My Fathers Before Me
Dick, the yard man, took the big Rhode Island cock from the run and, tucking it under his arm, went back to the kitchen steps where he had been sitting.
He held the cock fast between his legs and, squeezing its mouth open with his left hand, took a pinch of ashes from the small heap besides him, between right thumb and forefinger. This he rubbed on to the bird’s tongue, and began to peel the hard, horny growth from the tongue’s end.
His grandmother, who had spent most of her usefulness with the family, came shambling from the house behind him, eating cassava farina soaked in water and sugar from a glass with a spoon. She stood looking down at him for some time, her eyes, the colour of dry bracken, tender, before she took a spoonful of farina from the glass and, bending with the stiffness of years, put it from behind into his mouth.
Through the matter in his mouth Dick said, like a man continuing his thought in speech:
“And your age, Granny? You’ve spent a lifetime here. How many summers you’s seen?”
“More than you’ll ever see if you go to that England,” she said, letting herself down on the step above him. “Eighty-four years come
October God spare life. Whole fourteen above and beyond what the good Lord says.”
Dick said: “Hm,” and taking the cock to the run, returned with a hen the whiteness of a swan.
The old woman said: “Just think of it, Dick, just think of it: Come this time tomorrow you’ll be miles away, with oceans of water separating you from everybody who loves you, and going to a land where you ent got a bird in the cotton tree, where nobody’ll care a straw whether you sink or swim, and where black ent altogether liked.” She scraped the last fragments of farina from the glass, and once more put the spoon to his mouth.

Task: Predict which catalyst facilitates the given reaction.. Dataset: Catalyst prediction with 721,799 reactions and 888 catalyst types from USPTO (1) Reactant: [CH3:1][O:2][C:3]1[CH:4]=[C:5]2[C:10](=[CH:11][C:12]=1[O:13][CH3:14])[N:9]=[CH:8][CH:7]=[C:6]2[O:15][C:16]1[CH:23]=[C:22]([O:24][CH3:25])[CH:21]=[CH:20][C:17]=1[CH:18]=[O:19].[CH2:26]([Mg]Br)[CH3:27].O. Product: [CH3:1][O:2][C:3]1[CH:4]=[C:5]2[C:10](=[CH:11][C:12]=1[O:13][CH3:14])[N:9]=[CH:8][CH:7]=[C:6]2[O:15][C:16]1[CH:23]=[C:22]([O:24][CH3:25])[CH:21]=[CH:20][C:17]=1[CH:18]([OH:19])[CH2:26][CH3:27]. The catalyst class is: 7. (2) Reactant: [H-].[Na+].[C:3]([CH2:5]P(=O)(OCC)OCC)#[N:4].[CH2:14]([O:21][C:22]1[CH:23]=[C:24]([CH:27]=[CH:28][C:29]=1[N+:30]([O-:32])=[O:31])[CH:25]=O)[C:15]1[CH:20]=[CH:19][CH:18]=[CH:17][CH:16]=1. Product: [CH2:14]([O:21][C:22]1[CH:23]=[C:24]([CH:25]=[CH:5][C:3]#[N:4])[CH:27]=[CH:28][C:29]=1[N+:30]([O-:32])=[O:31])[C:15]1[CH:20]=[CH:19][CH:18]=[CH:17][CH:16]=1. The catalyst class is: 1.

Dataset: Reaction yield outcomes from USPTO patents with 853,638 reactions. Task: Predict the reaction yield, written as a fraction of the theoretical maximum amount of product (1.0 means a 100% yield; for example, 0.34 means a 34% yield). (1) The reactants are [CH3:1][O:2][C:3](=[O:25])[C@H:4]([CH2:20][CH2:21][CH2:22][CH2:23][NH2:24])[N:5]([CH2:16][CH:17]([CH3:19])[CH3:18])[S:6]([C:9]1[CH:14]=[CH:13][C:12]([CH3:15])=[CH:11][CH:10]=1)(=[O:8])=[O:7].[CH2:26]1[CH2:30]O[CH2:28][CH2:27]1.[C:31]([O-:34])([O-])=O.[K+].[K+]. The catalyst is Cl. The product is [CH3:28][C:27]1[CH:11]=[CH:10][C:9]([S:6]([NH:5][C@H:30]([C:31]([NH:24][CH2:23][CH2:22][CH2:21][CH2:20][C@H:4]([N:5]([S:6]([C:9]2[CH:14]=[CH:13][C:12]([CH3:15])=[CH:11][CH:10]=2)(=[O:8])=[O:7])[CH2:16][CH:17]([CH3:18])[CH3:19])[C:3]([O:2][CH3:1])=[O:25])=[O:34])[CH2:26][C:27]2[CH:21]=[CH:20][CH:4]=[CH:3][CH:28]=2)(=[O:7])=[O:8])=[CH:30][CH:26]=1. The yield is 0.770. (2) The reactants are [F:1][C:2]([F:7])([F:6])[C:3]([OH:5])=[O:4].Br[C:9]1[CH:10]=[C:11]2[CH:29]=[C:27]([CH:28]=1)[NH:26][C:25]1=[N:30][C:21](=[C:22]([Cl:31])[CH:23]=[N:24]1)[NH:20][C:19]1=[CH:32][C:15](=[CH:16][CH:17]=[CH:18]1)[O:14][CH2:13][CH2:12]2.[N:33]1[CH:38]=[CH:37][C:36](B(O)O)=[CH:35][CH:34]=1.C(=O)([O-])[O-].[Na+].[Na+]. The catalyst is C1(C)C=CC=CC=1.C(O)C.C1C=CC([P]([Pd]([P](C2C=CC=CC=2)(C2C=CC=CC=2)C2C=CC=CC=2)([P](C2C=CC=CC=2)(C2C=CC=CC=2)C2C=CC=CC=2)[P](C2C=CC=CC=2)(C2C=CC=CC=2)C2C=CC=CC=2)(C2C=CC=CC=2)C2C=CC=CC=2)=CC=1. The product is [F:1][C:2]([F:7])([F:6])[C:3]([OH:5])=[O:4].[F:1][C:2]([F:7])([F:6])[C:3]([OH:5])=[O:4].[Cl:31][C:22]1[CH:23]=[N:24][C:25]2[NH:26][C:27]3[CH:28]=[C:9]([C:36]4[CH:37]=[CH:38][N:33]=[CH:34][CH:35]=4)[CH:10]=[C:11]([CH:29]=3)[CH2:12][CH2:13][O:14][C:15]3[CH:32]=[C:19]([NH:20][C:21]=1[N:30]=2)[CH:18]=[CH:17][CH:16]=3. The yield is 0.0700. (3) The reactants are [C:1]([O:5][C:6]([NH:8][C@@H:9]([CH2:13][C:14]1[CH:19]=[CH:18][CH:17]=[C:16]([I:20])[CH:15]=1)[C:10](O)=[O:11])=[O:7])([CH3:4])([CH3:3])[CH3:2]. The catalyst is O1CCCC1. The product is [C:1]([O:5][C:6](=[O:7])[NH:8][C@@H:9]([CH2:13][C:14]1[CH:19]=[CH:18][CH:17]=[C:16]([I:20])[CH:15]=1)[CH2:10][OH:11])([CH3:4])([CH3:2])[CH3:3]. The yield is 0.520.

“You ent mind leaving us Dick?” she said. “You ent mind leaving your poor old Granny and Ma? And Vere? What about Vere? You ent got no feelings in that belly of yo’n Dick?”
Dick said, sucking matter from his teeth with his tongue: “I’ll send for Vere as soon I can. Maybe Ma too.”
The old woman continued as though she had not heard: “No more Dick about the house to put your hands ‘pon. Maybe some lazy wring-neck governor in your place whose only interest’ll be his week’s pay.”
Dick said, applying ashes to the bird’s tongue: “Time enough too, and welcome.”
From an upstairs window, whose curtains she had been pulling against the evening sun, Bessie saw her mother sitting on the concrete step above Dick. Going down to the servant’s room she took a cushion from the sofa and going out to where they were sitting said:
“Up Ma. Think you’s young sitting on this cold step.”
The old woman raised her buttocks a few inches, and Bessie pushed the cushion under.
“I’s just been telling Dick, Bessie, how no good ent ever come to our family leaving our land and going into nobody else country.”
“True enough,” said Bessie. “Look at my Dick and Panama.”
The old woman said: “Ever teach you who the Boers was at school Dick?”
“I ent ever learned for sure who the Boers were,” said Dick, “save that they couldn’t stand up to bayonets.”
Bessie said: “That’s right. ‘At the bayonet charge the Boers surrender.’”
“British bayonets,” said Dick. ……